22 January 2015

TV: Wolf Hall - Three Card Trick

review by Tom Newsom (Twitter | Flickr | Blog)

Of course I haven’t read the massive, Booker prize winning novels that inspired this classy TV adaptation for BBC Two. But after this, I want to.

Perceived classiness, though this is very classy, is sometimes dubious: is it solely in the look or the cast? The subject matter, the script perhaps? Or in this case, everything. Not lavish, it’s more realistic than that so far. But this makes even small scenes in candlelit rooms with men in plain robes feel very grand and expensive.

Almost every scene has Mark Rylance in it. Almost every scene is electric. These two facts are linked. Even though the drama is pretty much about Thomas Cromwell, Rylance makes him blend into hidden depths more often than not. His character an everyman coming from nowhere and the cleverest person in the room. The whole episode, if not the rest of the series (and the original books), is one big character piece for Cromwell. It’s a dream role for an actor, and he delivers in spades.

Not that the rest of the cast aren’t top drawer: Jonathan Pryce has a major role in this as historically doomed Cardinal Wolsey, most of the others make less of an impact in this first episode but Damien Lewis is another piece of perfect casting as Henry VIII, and I think the amazing actress Claire Foy, here as Anne Boleyn, should be in more things.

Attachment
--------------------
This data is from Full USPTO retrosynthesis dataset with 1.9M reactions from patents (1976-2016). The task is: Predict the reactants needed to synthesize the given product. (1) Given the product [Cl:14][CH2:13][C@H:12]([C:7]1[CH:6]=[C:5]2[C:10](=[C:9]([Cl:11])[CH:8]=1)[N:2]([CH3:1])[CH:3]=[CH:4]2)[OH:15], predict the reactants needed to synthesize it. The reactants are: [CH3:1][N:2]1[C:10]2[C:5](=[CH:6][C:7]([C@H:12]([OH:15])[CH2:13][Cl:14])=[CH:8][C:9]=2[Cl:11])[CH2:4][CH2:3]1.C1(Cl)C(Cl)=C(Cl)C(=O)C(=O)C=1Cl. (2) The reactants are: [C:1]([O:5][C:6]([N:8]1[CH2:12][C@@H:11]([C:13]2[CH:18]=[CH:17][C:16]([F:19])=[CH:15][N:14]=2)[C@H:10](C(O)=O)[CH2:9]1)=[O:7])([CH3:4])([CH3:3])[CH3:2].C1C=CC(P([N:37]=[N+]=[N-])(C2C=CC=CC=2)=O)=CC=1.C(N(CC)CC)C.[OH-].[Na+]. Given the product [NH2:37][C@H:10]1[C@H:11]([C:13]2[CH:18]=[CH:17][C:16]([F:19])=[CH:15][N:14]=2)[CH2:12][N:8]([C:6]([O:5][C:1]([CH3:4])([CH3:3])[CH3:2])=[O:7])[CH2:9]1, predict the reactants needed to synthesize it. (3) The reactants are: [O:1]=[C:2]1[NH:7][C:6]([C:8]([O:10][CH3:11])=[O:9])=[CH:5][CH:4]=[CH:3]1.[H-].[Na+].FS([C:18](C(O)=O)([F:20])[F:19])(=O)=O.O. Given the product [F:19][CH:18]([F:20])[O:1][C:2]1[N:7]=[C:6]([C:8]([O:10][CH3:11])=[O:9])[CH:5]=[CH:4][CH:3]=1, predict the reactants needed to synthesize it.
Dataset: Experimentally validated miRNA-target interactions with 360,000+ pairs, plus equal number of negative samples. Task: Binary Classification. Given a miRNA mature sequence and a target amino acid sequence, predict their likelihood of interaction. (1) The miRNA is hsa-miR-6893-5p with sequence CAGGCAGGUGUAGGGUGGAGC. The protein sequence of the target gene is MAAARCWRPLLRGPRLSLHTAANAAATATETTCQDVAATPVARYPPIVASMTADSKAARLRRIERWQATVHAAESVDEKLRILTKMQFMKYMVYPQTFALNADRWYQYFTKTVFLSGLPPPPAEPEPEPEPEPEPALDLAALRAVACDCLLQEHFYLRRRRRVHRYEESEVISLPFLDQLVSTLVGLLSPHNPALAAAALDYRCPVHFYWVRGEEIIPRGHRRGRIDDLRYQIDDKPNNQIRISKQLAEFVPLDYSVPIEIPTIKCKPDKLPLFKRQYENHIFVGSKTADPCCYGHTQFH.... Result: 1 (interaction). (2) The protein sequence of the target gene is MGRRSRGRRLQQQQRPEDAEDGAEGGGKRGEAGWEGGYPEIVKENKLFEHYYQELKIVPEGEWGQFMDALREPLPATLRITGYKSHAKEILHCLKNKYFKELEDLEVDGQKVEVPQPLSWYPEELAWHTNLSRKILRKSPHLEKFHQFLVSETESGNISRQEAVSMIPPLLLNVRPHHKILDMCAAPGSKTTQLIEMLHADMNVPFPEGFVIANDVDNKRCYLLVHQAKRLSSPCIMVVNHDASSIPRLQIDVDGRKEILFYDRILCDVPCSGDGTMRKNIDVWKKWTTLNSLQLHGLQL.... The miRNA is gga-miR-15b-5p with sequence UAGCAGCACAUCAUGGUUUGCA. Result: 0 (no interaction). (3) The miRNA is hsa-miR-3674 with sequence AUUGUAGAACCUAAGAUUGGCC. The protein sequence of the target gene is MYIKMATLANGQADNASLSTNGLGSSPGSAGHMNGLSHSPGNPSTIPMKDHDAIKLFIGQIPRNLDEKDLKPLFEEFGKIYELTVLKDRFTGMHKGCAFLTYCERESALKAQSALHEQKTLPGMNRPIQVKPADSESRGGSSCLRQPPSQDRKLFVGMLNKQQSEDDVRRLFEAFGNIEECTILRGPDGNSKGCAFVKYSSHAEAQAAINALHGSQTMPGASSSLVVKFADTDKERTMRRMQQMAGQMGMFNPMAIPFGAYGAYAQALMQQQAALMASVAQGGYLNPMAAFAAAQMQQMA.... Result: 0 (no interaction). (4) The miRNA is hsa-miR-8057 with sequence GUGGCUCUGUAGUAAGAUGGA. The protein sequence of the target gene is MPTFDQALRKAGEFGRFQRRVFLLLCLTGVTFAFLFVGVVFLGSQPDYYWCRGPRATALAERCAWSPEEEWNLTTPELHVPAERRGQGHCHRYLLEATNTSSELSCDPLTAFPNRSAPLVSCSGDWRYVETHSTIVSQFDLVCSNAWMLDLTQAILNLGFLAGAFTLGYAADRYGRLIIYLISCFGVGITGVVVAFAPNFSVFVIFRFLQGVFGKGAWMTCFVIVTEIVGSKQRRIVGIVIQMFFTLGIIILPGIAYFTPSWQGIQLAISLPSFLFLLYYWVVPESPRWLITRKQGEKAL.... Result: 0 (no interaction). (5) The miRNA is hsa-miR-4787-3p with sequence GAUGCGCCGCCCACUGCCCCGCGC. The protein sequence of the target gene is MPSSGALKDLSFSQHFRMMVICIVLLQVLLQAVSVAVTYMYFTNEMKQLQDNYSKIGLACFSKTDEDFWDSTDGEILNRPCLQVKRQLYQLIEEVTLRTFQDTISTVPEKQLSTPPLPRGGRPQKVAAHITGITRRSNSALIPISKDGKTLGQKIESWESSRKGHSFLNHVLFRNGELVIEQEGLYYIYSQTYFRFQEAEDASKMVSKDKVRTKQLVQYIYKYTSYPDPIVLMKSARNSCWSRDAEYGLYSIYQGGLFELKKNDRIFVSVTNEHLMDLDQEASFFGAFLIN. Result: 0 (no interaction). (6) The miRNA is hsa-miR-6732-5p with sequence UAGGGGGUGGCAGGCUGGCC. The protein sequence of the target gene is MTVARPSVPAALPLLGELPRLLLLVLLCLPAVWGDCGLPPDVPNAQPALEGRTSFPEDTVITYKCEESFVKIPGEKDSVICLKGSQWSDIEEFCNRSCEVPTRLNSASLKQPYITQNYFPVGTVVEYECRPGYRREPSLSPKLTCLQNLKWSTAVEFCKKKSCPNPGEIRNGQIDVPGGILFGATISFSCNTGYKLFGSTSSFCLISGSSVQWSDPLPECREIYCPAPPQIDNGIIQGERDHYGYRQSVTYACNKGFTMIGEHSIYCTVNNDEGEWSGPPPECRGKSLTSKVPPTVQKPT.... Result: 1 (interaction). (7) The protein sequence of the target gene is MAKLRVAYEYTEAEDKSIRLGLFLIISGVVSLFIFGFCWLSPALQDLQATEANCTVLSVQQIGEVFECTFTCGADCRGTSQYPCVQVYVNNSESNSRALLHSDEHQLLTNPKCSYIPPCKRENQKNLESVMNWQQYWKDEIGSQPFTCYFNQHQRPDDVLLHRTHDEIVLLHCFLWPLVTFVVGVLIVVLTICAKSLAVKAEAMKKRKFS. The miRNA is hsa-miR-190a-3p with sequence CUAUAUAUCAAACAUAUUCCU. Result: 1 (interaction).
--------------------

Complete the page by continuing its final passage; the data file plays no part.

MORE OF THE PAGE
It doesn’t stop there: the music is gorgeous, its main theme played on a full orchestra’s strings. The British scenery - and there are lots of scenes - looks impossibly preserved; so much so that I thought it might have been not British at all, given previous successful BBC filming in Belgium for example, but surprisingly it was filmed mainly around the south-west.

The bottom line to any continuing drama is surely this: as the end credits rolled, I realised I could watch this all day. Some might say it’s slow to get going, I’d say it definitely takes its time - this episode only really focuses on Cromwell and Wolsey, he hasn’t even got into the King’s court yet. But each scene feels vital in telling the story thanks to the compressed editing involved from adapting book to TV. Nothing feels like it’s done solely for effect. Classy, but not flashy.

If all this gives the impression of yet another costume drama, it’s not. Remarkably refreshing for telly at least, the dialogue is set to natural as well as just being generally brilliant. It’s a Tudor version of House of Cards - their politics is only slightly more down to earth than Westminster today. It’s a bold step to take fine actors, costumes, sets, lighting and to make the historical characters talk to each other in conversational terms about the world, and themselves, like two people down a pub. But it works. It’s going to be a classic.

Our knowledge of the history promises so much for the series going forward - we’ve still got the reformation, Henry and Anne, rises and falls in power, especially for our hero Cromwell. And we can be sure that the events we might (or might not) be familiar with will be shown in a surprising, intriguing, wholly entertaining way.

And then I can tackle the books...

many thanks to
Tom Newsom (Twitter | Flickr | Blog)

No comments:

Post a Comment